The Big Four Don’ts of Using Logos
Week 63 of Founding Typogram
Hey friends, I hope you are having a great week! I have been heads down redesigning the brand guidelines page (the old design for reference) based on valuable feedback from some of you! In that process, I was reminded that a good brand design is often not enough; it needs guidelines to make sure it is implemented up to a high standard across all the touchpoints of your brand.
The logo is designed by you or a designer that you trust. After that, the logo will need to be put on presentation slides, websites, email signatures, t-shirts, company swags, business cards, and basically, everywhere. The chances are that the person who designed the logo will not produce all the listed branded materials above. Some other people will inevitably need to get a hold of the logo file, and at that point, it is up to their discretion how to incorporate the logo into whatever context. They need guidelines on what to do and more importantly, what not to do. Here are four “Don’ts” in regard to logo treatment. Including them in the brand guidelines is a common practice and a good idea.
1. Don’t resize the logo disproportionally.
Squeezing and squashing the logo may be tempting to fit it into a certain cramped space, but it should be avoided at all costs. It makes the brand looks unprofessional and cheap. A trained eye will spot this amateur mistake miles away, and an untrained eye can still sense a weird tension and feel unpleased looking at it.
My friend Tim Brown wrote a book entitled Flexible Typesetting, and it coined a great notion called “pressure,” which is the tension you feel when looking at bad typography. One of the sources of pressure is a disproportionally resized text. The horizontal stroke and vertical stroke are in great proportion, carefully achieved by the typeface designer. When we change that proportion by narrowing the width and keeping the height the same, or vice versa, it instantly loses that balance:
2. Don’t skew the logo.
Similarly, skewing the logo will create unnecessary pressure. Granted, skewing could work at times as a valid design approach. However, skewing is a very significant visual change for a logo and should be applied systematically with meaning and context to support it. This type of design decision should not be made when someone is using the logo for one isolated occasion; it should happen in the logo design phase with a holistic view of all logo usage. Unless it is specified with details on how to skew a logo in the brand guidelines, the default is not to skew the logo:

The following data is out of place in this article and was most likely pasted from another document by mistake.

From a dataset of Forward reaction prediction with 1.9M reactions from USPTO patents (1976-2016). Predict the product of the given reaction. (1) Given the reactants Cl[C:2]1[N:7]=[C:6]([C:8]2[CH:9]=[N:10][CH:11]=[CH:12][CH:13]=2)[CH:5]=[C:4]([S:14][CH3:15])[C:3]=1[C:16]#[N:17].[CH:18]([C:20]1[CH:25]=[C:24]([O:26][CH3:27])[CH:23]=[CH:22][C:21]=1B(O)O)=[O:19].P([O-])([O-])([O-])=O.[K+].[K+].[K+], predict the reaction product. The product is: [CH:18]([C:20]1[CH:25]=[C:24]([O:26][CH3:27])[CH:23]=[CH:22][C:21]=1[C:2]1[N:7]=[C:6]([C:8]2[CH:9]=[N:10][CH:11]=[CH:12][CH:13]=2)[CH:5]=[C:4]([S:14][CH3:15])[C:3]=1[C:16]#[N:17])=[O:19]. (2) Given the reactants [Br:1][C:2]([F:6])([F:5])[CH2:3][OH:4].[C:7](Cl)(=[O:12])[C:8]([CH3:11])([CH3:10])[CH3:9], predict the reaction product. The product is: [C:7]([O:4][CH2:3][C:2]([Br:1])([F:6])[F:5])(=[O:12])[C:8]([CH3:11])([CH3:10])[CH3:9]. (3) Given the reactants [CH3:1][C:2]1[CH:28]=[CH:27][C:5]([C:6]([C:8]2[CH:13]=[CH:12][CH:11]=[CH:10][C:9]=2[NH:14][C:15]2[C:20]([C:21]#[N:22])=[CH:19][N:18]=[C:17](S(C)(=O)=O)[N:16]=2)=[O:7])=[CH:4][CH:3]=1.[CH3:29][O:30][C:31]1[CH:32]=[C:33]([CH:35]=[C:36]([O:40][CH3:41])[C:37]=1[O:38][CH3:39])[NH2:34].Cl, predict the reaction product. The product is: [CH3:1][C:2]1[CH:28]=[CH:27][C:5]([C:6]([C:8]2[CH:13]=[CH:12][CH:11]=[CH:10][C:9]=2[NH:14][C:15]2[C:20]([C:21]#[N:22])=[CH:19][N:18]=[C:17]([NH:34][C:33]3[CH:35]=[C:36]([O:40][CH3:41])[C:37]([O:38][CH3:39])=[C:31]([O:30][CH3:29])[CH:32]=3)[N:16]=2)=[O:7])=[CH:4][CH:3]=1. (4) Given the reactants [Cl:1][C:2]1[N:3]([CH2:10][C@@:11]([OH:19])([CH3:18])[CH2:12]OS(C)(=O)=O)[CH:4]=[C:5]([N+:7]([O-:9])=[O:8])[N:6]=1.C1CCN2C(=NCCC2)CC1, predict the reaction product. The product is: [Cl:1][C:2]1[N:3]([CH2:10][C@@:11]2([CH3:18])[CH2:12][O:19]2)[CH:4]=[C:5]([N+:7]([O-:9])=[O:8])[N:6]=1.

3. Don’t add drop shadows.
Adding a drop shadow to a logo is not unheard of. It may be tempting to do it to add more contrast with the background or add a little sense of depth, but this design change shouldn’t be done one day when someone is just adding the logo to a slide. Plus, the drop shadow on a logo gives an outdated look. By all means, keep the paws away from the drop shadow menu.
4. Don’t change the opacity.
Color is an integral part of a brand. Color becomes so prominent to a brand that we can tell Twitter and Facebook apart without text and just by their colors — they are both blue but in different shades. Accurately using the correct color is crucial to keep your brand consistent, and changing the opacity of the logo is effectively changing the color of the logo. Color with opacity becomes a slightly off-branded color; worse, when put against different backgrounds, you create different off-brand colors:
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There are more don’ts that I didn’t list in this newsletter; they are minor compared to “the big four.” In my opinion, these four don’ts are absolute pitfalls to watch out for and worthy of getting included in every brand guideline out there. What other don’ts have you seen in using logos? Please share with me, it will help make the Typogram brand guidelines page much better!
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